Next Gen Consoles Revisted

Way back in May, I pondered the next generation of consoles and concluded the Playstation 4 would win out of the Xbox One. That was back in rumor land. We know that both Sony and Microsoft announced their consoles would not be backwards compatible. Microsoft said their console would have some TV stuff and a camera. Sony’s console, however, would be $100 less expensive than Microsoft’s console. This chart explains some of the differences based on actual reporting regarding the two consoles. 

As I explained in May, all of the interest stuff on the Xbox One will require a $60 per year fee. Want to watch Netflix or Youtube, browse the internet, or make a Skype call? You need to pay $60 per year. Sony charges a $50 yearly fee only for setting up on-line multi-player matches, and they feel so bad about this that they include a free games every month. For both people who play games on-line and people who don’t, Sony’s console is a much better deal. 

Reports have also come in regarding the performance of each console. Despite being half the size, Sony’s console is more powerful. The Xbox One cannot play all of its games in full 1080p HD. To put this in perspective, the 8 year old Xbox 360 also cannot play all of its games in full 1080p HD. Pundits say that regular gamers won’t notice, but if I’m spending $400 to $500 for a game console, I want the one with the most pixels. 

Microsoft is trying to steal the show with its Kinect camera and HDMI input. This will supposedly make the Xbox  One a future perfect all-in-one voice activated living room computer in the vein of Star Trek: The Next Generation. The HDMI input is only as good as its support for third party devices (and the adoption by third parties of software that will work with the Xbox One). For example, how will the Xbox One work with my over-the-air only DTV Pal DVR? The Kinect voice control is only as good as the users willingness to use it. I love using Siri on my iPhone sometimes, for some things, but not all the time for everything. Reports have come in regarding the use of voice control, and it seems more mandatory than supplementary. These features seem more like things Microsoft wanted to foist upon us to set its console apart from the competition and less like things we actually want to use.

Sony has quietly come in with useful features, principally the headphone jack in the game controller. Roku was the first company I know of to include a headphone jack into a remote. The idea is, why pay $100 for some IR blasting headphones when headphone support can be built. This would have been such a great thing back in the days I had roommates and then, later, babies. Anyone stung by the sticker shock on Microsoft’s proprietary add-ons will appreciate the Playstation 4’s inclusion of Bluetooth support. Sony also has a separate $70 camera and voice add-on, and I appreciate that it is separate.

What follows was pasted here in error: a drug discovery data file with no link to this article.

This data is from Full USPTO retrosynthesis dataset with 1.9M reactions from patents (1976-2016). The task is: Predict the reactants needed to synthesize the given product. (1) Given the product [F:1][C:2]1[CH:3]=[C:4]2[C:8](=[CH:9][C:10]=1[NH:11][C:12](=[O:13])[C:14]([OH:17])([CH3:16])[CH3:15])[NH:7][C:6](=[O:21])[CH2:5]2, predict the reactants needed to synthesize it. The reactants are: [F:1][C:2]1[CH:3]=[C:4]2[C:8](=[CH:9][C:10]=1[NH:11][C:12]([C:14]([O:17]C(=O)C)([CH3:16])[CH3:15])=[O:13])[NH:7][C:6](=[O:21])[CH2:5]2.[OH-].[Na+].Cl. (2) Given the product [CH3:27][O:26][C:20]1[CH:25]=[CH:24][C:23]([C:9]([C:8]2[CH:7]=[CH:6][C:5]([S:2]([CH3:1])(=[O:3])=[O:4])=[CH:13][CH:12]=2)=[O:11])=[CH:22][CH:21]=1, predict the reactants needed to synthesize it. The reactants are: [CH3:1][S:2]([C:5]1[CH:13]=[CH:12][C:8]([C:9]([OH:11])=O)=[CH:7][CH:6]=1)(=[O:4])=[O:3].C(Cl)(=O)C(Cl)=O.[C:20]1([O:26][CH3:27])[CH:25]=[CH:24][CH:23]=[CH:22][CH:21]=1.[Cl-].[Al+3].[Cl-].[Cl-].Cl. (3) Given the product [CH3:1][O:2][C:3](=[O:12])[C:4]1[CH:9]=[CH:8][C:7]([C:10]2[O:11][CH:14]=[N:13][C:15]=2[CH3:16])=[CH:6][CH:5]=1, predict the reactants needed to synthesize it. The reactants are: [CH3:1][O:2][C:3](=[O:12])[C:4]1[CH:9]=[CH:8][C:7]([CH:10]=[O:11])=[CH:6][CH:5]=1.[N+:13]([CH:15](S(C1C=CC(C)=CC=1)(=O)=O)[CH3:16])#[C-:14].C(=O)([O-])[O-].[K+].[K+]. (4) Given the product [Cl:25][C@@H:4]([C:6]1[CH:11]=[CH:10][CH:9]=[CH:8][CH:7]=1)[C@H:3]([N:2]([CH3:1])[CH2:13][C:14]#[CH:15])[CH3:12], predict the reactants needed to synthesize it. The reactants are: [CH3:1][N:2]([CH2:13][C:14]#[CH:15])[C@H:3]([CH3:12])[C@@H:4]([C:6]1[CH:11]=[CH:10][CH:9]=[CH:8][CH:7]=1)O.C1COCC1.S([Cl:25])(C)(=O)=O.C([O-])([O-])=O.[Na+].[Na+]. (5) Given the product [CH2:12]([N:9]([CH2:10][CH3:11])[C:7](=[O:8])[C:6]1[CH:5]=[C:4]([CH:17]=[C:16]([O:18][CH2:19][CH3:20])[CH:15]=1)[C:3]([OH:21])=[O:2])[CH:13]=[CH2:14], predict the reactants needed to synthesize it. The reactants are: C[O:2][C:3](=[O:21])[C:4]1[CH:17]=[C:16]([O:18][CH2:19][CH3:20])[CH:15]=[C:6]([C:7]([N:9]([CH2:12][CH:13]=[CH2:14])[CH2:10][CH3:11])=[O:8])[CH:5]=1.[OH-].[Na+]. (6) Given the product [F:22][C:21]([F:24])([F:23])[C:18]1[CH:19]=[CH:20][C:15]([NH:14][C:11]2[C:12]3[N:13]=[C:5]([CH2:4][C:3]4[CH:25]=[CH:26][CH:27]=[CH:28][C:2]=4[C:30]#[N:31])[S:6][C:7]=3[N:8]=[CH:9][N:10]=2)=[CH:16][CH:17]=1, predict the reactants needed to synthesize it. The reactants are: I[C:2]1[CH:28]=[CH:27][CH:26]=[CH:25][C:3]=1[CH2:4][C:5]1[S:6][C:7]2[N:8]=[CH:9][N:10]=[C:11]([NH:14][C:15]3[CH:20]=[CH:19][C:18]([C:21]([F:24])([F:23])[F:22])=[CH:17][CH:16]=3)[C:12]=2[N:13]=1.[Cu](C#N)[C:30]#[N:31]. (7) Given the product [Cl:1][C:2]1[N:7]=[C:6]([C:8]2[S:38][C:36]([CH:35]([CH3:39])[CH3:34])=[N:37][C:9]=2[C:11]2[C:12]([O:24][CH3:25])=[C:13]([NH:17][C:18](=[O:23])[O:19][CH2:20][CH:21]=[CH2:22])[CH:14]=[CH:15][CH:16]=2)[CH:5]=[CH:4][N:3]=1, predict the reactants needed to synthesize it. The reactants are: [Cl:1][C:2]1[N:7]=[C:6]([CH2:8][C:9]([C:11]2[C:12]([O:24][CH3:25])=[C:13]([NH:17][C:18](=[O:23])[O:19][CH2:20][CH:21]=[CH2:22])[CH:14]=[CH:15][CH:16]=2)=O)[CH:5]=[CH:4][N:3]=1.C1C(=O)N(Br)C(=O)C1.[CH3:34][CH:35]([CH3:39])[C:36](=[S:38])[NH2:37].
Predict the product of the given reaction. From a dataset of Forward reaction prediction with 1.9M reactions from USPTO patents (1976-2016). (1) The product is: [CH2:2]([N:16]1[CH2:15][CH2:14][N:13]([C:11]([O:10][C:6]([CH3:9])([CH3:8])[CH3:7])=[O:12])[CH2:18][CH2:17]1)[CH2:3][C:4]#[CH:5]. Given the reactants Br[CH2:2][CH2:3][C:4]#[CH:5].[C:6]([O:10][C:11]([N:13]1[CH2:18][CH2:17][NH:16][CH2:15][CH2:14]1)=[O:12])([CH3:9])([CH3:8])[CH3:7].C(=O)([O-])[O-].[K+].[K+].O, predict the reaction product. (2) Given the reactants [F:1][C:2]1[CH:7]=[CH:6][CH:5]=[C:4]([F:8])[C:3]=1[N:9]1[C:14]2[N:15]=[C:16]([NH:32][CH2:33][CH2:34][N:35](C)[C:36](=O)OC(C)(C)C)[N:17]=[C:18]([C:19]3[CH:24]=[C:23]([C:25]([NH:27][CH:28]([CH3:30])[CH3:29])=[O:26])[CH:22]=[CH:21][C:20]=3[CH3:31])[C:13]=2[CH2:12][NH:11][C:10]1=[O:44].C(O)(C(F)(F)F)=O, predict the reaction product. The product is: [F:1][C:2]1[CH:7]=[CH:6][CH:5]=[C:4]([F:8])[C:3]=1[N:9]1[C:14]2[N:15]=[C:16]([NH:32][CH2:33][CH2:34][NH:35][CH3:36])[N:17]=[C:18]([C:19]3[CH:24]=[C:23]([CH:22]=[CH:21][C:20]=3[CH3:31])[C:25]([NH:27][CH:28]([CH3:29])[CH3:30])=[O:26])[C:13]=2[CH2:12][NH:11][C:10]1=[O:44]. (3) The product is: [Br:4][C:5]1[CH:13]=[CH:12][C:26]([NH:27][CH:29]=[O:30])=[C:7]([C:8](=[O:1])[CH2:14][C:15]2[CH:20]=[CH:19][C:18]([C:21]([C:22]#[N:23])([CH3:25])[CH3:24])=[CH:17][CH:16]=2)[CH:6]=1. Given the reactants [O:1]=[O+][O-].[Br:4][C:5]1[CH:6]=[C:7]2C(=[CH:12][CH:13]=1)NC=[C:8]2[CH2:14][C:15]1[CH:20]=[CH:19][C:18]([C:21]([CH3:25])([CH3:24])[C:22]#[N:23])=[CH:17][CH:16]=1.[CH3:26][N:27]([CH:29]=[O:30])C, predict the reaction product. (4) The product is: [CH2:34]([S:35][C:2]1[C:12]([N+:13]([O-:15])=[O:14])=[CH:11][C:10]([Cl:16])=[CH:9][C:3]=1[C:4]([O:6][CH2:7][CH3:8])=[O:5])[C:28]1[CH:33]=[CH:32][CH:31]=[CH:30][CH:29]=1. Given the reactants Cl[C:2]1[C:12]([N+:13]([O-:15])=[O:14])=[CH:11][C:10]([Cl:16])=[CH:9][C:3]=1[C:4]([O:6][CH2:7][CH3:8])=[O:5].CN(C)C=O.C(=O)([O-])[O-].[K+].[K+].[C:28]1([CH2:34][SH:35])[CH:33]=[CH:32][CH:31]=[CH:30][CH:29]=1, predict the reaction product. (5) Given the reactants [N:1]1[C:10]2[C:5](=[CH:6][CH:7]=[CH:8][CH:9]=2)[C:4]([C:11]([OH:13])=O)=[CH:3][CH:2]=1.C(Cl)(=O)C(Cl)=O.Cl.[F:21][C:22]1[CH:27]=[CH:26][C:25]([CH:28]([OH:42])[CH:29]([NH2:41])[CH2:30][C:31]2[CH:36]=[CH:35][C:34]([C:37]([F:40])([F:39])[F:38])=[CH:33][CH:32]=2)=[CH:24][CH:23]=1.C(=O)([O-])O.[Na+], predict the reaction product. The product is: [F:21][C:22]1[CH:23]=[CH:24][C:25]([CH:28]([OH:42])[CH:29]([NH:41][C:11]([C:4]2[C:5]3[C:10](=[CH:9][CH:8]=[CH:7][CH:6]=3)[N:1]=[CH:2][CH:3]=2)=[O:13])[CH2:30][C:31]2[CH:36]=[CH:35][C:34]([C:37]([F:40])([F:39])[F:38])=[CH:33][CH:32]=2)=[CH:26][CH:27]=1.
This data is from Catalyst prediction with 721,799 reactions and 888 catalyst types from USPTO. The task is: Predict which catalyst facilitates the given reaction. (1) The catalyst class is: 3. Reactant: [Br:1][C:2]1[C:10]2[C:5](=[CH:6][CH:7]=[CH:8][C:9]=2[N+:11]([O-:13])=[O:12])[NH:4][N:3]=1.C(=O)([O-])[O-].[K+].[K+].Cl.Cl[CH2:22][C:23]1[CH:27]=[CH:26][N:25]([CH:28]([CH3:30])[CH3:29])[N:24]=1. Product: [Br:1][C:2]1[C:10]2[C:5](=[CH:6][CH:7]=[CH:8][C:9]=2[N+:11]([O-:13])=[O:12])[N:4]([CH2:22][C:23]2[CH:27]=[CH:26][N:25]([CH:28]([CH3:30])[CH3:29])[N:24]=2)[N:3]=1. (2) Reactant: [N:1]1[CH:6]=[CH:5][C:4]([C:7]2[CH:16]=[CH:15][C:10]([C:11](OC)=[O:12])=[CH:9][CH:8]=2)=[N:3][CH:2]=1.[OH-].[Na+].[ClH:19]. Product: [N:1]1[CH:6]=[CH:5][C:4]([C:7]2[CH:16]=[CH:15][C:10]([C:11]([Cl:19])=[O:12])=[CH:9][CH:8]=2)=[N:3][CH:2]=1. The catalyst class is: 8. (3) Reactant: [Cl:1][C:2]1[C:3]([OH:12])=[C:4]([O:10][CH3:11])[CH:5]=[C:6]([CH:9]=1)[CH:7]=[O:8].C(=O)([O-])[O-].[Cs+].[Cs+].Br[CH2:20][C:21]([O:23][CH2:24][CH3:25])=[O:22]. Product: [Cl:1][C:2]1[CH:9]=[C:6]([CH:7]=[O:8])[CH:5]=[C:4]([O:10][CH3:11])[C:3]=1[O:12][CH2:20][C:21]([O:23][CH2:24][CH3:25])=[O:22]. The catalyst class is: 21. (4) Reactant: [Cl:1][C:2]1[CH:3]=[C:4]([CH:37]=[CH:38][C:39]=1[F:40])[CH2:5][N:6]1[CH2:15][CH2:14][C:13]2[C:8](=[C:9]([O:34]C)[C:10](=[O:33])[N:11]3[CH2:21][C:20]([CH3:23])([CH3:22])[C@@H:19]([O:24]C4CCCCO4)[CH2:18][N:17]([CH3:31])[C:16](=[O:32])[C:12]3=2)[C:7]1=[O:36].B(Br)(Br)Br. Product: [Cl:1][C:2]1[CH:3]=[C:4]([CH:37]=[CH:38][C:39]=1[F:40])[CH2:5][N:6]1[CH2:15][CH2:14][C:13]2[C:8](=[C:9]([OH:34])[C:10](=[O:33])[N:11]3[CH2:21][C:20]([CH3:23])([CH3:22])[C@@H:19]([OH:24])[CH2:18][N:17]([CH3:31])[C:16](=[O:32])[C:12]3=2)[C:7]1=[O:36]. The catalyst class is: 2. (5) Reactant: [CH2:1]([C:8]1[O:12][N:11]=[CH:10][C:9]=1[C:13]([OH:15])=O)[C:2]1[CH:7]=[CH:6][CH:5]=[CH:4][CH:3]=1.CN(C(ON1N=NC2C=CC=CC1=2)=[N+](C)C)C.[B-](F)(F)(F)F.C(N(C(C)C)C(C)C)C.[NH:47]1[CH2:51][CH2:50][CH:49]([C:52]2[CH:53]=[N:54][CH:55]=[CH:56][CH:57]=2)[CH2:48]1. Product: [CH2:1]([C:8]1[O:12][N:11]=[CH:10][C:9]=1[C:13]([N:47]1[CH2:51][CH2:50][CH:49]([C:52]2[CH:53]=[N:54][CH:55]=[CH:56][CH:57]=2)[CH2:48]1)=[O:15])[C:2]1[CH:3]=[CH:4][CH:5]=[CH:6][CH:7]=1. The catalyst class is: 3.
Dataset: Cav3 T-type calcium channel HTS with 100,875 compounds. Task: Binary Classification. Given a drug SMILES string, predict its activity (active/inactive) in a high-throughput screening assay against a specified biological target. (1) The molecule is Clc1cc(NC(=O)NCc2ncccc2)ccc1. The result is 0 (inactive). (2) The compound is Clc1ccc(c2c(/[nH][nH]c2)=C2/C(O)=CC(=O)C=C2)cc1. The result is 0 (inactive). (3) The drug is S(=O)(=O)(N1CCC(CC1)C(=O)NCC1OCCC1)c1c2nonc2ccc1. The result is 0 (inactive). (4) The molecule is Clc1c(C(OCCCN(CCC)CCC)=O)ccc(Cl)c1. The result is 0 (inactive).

Both consoles fail in the zone of backwards compatibility, and not just for games. Neither console will stream media from a local server. At lease you can “push” media to an Xbox One from a “play to” device. Sony says they will add DLNA support and CD music support to the Playstation 4, eventually. Honestly, I do not understand whey Microsoft and Sony are so boneheaded about excluding these features. The reason I never used my Xbox 360 as a media player is because Microsoft made it so darn difficult. (You had to load music one CD at a time and the DLNA support was poor at best). Because of the prior gen’s failings, I have an Xbox 360, a DLNA supported Blu-ray player, and an Apple TV. If I bought either the Xbox One or the Playstation 4, I would still need my DLNA support Blu-Ray player and an Apple TV. What have Microsoft and Sony been doing the last 8 years? 

One last note on the games: the majority of titles on both consoles are also available on the old consoles. Even next year’s most anticipated game, Destiny, will also be available for the old consoles. The new games, Destiny no doubt included, will all be limited in some degree by the capabilities of the old consoles. Considering the enormous game library on the old consoles, the minimal differences between games on old consoles and next gen consoles, and the superior media playback options on the old consoles, the new consoles are less desirable than they should be. 

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